النسخة القادمة بالعربية/ Next version in Arabic
A DRY WHITE SEASON BY A. BRINK, 1979, PENGUIN BOOKS
People are afraid when they read this novel. They are disgusted by the violence and cruelty of the colonizers. They learn what courage is.
We know at first that Ben Le Toit, a white Afrikaner who teaches history and geography at an African school, will die but we‘re eager to find out how and why. Ben was looking forward to meeting and asking his friend, the narrator and a novelist, to look after his notes and journals and use them in case something happened to him.
When they met, it seemed to the narrator that Ben was scared and yet appears a man of ruthless determination.
What triggered Ben’s fighting is related to the consequences of riots that took place in Soweto.
One can’t help thinking Ben paid for his deep involvement but he set a good example to many people. Could he, should he have acted differently?
We know at first from the foreword that Ben Le Toit, a white Africaner who teaches history and geograhy at an African school, will die but we’re eager to find out how and why. Ben was looking forward to meeting and asking his friend, a narrator and a novelist, to look after his notes and journals and use them in case something happened to him. When they met, it seemed to the narrator that Ben was scared and yet gave the impression of a man of ruthless determination.
What triggered Ben’s fighting is related to the consequences of riots that had taken place in Soweto. Ben knows Emily and her husband Gordon Ngubens, an African who works as a cleaner in the same school as Ben. He looks after Gordon’s son, Johnathan, for whom he pays school fees because Johnathan’s parents can’t afford it and for Johnathan’s own sake. But Johnathan was once caught and got punished by the police (Special Branch) which caused Gordon to be truly outraged and resentful toward the Special Branche. Ever since Johnathan no longer attended school, disappeared. Afterward, he was arrested by the police during riots that had erupted in Soweto. Then, his parents, who tried in vain to find him, asked Ben for help. I took Ben a long time to find out that Johnathan was dead. Gordon decided to find and bury his son’s body but he was arrested and jailed.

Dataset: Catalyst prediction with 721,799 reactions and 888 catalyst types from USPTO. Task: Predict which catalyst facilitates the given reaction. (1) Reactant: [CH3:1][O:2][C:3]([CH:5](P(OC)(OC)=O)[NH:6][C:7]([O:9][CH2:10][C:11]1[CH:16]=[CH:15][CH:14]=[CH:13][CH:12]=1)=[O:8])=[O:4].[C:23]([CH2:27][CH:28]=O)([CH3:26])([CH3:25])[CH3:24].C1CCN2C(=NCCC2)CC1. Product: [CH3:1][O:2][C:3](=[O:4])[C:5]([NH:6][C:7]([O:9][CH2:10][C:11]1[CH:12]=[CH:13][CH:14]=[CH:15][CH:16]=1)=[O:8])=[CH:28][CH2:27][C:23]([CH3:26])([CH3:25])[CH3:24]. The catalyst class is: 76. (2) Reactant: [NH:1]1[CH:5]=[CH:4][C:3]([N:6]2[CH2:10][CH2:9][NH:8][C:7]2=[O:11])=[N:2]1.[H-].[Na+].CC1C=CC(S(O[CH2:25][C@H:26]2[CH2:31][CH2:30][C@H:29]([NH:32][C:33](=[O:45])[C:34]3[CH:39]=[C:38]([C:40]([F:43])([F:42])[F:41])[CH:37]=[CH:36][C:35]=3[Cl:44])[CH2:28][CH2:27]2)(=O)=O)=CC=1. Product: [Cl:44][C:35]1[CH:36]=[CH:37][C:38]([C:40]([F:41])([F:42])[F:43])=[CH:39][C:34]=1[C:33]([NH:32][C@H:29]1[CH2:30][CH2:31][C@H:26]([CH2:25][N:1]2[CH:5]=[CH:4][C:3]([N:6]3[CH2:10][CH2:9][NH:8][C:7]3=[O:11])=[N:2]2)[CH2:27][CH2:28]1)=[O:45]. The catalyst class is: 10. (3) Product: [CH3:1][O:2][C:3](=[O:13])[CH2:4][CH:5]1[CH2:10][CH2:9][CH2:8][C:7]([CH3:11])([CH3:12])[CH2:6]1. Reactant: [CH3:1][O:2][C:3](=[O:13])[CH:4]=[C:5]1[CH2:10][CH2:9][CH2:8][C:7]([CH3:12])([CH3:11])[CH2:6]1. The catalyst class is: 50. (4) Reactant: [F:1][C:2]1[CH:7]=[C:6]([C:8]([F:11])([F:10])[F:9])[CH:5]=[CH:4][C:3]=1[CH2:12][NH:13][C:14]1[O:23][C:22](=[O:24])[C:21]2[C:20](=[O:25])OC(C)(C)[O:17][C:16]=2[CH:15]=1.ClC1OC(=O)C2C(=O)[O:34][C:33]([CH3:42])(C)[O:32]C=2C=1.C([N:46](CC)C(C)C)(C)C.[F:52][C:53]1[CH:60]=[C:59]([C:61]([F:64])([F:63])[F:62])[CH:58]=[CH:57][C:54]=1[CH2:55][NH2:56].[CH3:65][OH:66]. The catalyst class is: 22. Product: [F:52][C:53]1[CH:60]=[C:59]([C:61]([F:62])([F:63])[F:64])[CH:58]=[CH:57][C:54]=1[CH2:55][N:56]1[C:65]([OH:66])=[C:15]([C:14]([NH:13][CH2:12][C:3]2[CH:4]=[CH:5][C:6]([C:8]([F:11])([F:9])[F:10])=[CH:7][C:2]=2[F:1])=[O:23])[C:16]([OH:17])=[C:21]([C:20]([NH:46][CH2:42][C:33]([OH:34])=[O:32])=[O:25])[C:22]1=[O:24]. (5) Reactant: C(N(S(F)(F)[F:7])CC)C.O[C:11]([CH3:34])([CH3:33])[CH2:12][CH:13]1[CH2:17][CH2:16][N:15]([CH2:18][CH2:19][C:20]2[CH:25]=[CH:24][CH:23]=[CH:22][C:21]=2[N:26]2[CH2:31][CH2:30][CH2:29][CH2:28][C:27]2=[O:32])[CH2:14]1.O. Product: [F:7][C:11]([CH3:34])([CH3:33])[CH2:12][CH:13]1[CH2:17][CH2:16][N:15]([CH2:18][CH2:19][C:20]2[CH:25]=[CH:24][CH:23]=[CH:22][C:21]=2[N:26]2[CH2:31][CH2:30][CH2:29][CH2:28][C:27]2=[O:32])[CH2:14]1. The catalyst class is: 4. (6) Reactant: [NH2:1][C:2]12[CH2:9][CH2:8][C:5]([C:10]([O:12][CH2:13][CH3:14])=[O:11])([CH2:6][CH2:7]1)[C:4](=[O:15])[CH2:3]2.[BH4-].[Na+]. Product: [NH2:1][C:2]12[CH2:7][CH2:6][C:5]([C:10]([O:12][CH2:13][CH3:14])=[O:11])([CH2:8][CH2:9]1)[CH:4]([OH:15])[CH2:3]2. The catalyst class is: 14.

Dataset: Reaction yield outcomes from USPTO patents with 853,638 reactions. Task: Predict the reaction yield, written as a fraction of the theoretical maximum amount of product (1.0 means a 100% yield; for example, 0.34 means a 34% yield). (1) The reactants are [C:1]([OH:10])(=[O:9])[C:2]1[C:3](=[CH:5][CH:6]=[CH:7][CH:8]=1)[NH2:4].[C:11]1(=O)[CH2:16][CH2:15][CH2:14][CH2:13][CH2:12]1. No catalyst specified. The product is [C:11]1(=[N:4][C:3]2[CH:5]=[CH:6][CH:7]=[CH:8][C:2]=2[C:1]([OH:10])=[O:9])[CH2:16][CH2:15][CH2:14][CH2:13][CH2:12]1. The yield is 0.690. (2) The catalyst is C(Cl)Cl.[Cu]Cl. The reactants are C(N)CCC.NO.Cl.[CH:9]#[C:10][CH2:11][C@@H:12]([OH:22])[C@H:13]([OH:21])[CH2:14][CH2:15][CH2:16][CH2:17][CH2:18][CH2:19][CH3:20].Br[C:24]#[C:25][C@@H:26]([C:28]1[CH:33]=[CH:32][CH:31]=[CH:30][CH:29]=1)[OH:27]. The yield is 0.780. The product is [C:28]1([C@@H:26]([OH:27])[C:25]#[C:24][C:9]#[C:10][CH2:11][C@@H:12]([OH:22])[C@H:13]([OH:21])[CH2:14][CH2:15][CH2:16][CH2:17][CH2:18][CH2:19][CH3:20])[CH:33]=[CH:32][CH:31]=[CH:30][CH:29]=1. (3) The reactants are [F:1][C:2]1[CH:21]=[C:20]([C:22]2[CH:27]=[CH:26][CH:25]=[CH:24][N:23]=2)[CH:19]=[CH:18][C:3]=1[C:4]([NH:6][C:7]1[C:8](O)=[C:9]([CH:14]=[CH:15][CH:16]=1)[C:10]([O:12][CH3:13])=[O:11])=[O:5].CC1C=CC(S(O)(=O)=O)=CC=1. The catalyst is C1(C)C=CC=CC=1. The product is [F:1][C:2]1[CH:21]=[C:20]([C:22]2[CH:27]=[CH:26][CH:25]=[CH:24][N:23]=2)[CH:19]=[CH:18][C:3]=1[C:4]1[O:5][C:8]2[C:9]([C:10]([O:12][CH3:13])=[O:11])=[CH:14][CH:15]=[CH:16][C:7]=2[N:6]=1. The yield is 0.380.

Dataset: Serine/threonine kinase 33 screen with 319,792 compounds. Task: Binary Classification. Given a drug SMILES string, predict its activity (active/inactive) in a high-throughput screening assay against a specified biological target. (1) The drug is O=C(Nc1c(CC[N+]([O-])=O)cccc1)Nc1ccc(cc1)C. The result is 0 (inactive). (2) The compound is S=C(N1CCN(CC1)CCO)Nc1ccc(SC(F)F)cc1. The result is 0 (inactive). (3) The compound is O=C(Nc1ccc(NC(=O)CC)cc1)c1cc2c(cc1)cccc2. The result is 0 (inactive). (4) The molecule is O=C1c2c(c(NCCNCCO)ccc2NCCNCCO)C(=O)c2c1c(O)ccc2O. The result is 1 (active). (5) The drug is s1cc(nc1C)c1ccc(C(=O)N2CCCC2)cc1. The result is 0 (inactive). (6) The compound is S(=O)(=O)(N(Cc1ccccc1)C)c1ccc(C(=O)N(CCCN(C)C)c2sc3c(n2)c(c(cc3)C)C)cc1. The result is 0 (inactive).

Once again Ben did his utmost to reassure Emily and to have her know about her husband’s detention. Ben is still hopeful and feels very confident about Gordon’s release from prison. Unfortunately, Gordon’s conditions of detention were deteriorating. Later on, Ben heard about Gordon’s death on the radio. The Special Branche said he had committed suicide.
Ben attended the funeral even though Stanley, an African taxi driver, advised him not to do so for fear of troubles in Soweto. Indeed, new youngsters riots broke out and there were violent clashes between them and the police. Emily’s eldest son disappeared (but his mother heard from him later on) and a doctor, who attended the autopsy of Gordon, got arrested.
Such events made Ben increasingly aware of injustice and was led to make common cause with Gordon’s family and black people and he was blamed for devoting much less time to his own family. He becomes gradually aware of black people’s living conditions as he visited Soweto twice or more. He spent quite a lot of time to gather evidence on Gordon’s death and he was overwhelmed with a huge need for help by black people ever since his photography made front-page in English newspapers.
However, the bulk of Africaners just ignore what is going on and aren’t aware black people’ s suffring and or have no feeling for their living conditions. Besides, Ben’s family members and others told him when he had asked them to help him make the truth come into light on Gordon’s mysterious death, that his involvement is likely to become a source of embarrassment to them and hurt them. All of them are convinced the Special Branche (SB) are fair and know what they do. Therefore, many of them advised him to stay out of the business or argue Ben sides with the enemy (People they call communists and that who are thought to stock riots and civil disorder) against his own country.
About Soweto uprising :
About the novelist
النسخة القادمة بالعربية